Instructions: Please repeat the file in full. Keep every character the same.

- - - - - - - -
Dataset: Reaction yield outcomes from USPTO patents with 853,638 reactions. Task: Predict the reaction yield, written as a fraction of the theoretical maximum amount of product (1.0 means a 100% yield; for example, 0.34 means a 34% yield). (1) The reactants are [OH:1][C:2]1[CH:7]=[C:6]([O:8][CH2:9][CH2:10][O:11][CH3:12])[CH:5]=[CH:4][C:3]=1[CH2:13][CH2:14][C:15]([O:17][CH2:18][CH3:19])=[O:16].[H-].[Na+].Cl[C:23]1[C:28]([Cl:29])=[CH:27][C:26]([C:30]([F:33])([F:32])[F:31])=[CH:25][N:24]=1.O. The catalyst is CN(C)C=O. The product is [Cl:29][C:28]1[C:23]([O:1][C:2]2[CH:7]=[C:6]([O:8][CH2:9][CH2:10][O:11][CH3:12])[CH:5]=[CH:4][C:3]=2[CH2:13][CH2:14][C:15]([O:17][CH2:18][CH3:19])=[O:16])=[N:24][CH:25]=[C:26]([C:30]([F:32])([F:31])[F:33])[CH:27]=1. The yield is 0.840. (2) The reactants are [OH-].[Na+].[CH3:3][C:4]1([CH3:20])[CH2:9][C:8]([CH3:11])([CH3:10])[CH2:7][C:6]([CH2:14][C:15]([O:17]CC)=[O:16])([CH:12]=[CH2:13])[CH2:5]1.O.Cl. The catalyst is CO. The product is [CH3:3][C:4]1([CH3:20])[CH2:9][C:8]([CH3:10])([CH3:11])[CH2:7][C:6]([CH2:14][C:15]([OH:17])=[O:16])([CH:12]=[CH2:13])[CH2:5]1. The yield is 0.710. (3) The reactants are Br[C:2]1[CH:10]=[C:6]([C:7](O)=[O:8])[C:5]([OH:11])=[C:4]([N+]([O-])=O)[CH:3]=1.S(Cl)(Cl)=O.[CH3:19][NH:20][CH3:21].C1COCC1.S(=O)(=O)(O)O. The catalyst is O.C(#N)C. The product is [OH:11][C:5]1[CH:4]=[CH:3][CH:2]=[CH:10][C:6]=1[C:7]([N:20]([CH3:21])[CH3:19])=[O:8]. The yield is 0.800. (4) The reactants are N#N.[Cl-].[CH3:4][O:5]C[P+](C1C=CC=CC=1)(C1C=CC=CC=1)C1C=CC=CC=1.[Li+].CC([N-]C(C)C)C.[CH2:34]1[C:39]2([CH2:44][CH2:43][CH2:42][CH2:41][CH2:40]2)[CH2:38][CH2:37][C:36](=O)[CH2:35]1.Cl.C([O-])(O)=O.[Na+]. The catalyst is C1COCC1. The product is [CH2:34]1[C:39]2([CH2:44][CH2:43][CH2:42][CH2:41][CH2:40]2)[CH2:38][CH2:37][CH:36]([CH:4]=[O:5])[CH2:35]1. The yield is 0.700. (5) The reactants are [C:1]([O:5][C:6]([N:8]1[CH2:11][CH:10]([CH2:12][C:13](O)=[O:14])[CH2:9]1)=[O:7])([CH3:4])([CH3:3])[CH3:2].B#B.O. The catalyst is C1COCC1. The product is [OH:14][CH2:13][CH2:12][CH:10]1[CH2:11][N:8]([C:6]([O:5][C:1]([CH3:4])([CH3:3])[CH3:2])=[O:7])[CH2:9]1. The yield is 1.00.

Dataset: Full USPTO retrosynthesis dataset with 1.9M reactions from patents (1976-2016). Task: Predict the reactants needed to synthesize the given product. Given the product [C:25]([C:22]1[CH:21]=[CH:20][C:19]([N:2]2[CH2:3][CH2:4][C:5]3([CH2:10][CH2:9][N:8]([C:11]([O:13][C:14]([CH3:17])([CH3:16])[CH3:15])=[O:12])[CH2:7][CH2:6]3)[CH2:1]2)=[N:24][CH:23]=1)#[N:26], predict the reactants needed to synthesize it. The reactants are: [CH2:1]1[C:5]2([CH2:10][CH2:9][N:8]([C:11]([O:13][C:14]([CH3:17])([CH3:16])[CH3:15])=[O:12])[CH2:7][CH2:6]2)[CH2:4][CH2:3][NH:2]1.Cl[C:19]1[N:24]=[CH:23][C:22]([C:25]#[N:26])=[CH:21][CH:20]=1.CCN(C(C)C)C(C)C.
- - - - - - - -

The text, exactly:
Dataset: Reaction yield outcomes from USPTO patents with 853,638 reactions. Task: Predict the reaction yield, written as a fraction of the theoretical maximum amount of product (1.0 means a 100% yield; for example, 0.34 means a 34% yield). (1) The reactants are [OH:1][C:2]1[CH:7]=[C:6]([O:8][CH2:9][CH2:10][O:11][CH3:12])[CH:5]=[CH:4][C:3]=1[CH2:13][CH2:14][C:15]([O:17][CH2:18][CH3:19])=[O:16].[H-].[Na+].Cl[C:23]1[C:28]([Cl:29])=[CH:27][C:26]([C:30]([F:33])([F:32])[F:31])=[CH:25][N:24]=1.O. The catalyst is CN(C)C=O. The product is [Cl:29][C:28]1[C:23]([O:1][C:2]2[CH:7]=[C:6]([O:8][CH2:9][CH2:10][O:11][CH3:12])[CH:5]=[CH:4][C:3]=2[CH2:13][CH2:14][C:15]([O:17][CH2:18][CH3:19])=[O:16])=[N:24][CH:25]=[C:26]([C:30]([F:32])([F:31])[F:33])[CH:27]=1. The yield is 0.840. (2) The reactants are [OH-].[Na+].[CH3:3][C:4]1([CH3:20])[CH2:9][C:8]([CH3:11])([CH3:10])[CH2:7][C:6]([CH2:14][C:15]([O:17]CC)=[O:16])([CH:12]=[CH2:13])[CH2:5]1.O.Cl. The catalyst is CO. The product is [CH3:3][C:4]1([CH3:20])[CH2:9][C:8]([CH3:10])([CH3:11])[CH2:7][C:6]([CH2:14][C:15]([OH:17])=[O:16])([CH:12]=[CH2:13])[CH2:5]1. The yield is 0.710. (3) The reactants are Br[C:2]1[CH:10]=[C:6]([C:7](O)=[O:8])[C:5]([OH:11])=[C:4]([N+]([O-])=O)[CH:3]=1.S(Cl)(Cl)=O.[CH3:19][NH:20][CH3:21].C1COCC1.S(=O)(=O)(O)O. The catalyst is O.C(#N)C. The product is [OH:11][C:5]1[CH:4]=[CH:3][CH:2]=[CH:10][C:6]=1[C:7]([N:20]([CH3:21])[CH3:19])=[O:8]. The yield is 0.800. (4) The reactants are N#N.[Cl-].[CH3:4][O:5]C[P+](C1C=CC=CC=1)(C1C=CC=CC=1)C1C=CC=CC=1.[Li+].CC([N-]C(C)C)C.[CH2:34]1[C:39]2([CH2:44][CH2:43][CH2:42][CH2:41][CH2:40]2)[CH2:38][CH2:37][C:36](=O)[CH2:35]1.Cl.C([O-])(O)=O.[Na+]. The catalyst is C1COCC1. The product is [CH2:34]1[C:39]2([CH2:44][CH2:43][CH2:42][CH2:41][CH2:40]2)[CH2:38][CH2:37][CH:36]([CH:4]=[O:5])[CH2:35]1. The yield is 0.700. (5) The reactants are [C:1]([O:5][C:6]([N:8]1[CH2:11][CH:10]([CH2:12][C:13](O)=[O:14])[CH2:9]1)=[O:7])([CH3:4])([CH3:3])[CH3:2].B#B.O. The catalyst is C1COCC1. The product is [OH:14][CH2:13][CH2:12][CH:10]1[CH2:11][N:8]([C:6]([O:5][C:1]([CH3:4])([CH3:3])[CH3:2])=[O:7])[CH2:9]1. The yield is 1.00.

Dataset: Full USPTO retrosynthesis dataset with 1.9M reactions from patents (1976-2016). Task: Predict the reactants needed to synthesize the given product. Given the product [C:25]([C:22]1[CH:21]=[CH:20][C:19]([N:2]2[CH2:3][CH2:4][C:5]3([CH2:10][CH2:9][N:8]([C:11]([O:13][C:14]([CH3:17])([CH3:16])[CH3:15])=[O:12])[CH2:7][CH2:6]3)[CH2:1]2)=[N:24][CH:23]=1)#[N:26], predict the reactants needed to synthesize it. The reactants are: [CH2:1]1[C:5]2([CH2:10][CH2:9][N:8]([C:11]([O:13][C:14]([CH3:17])([CH3:16])[CH3:15])=[O:12])[CH2:7][CH2:6]2)[CH2:4][CH2:3][NH:2]1.Cl[C:19]1[N:24]=[CH:23][C:22]([C:25]#[N:26])=[CH:21][CH:20]=1.CCN(C(C)C)C(C)C.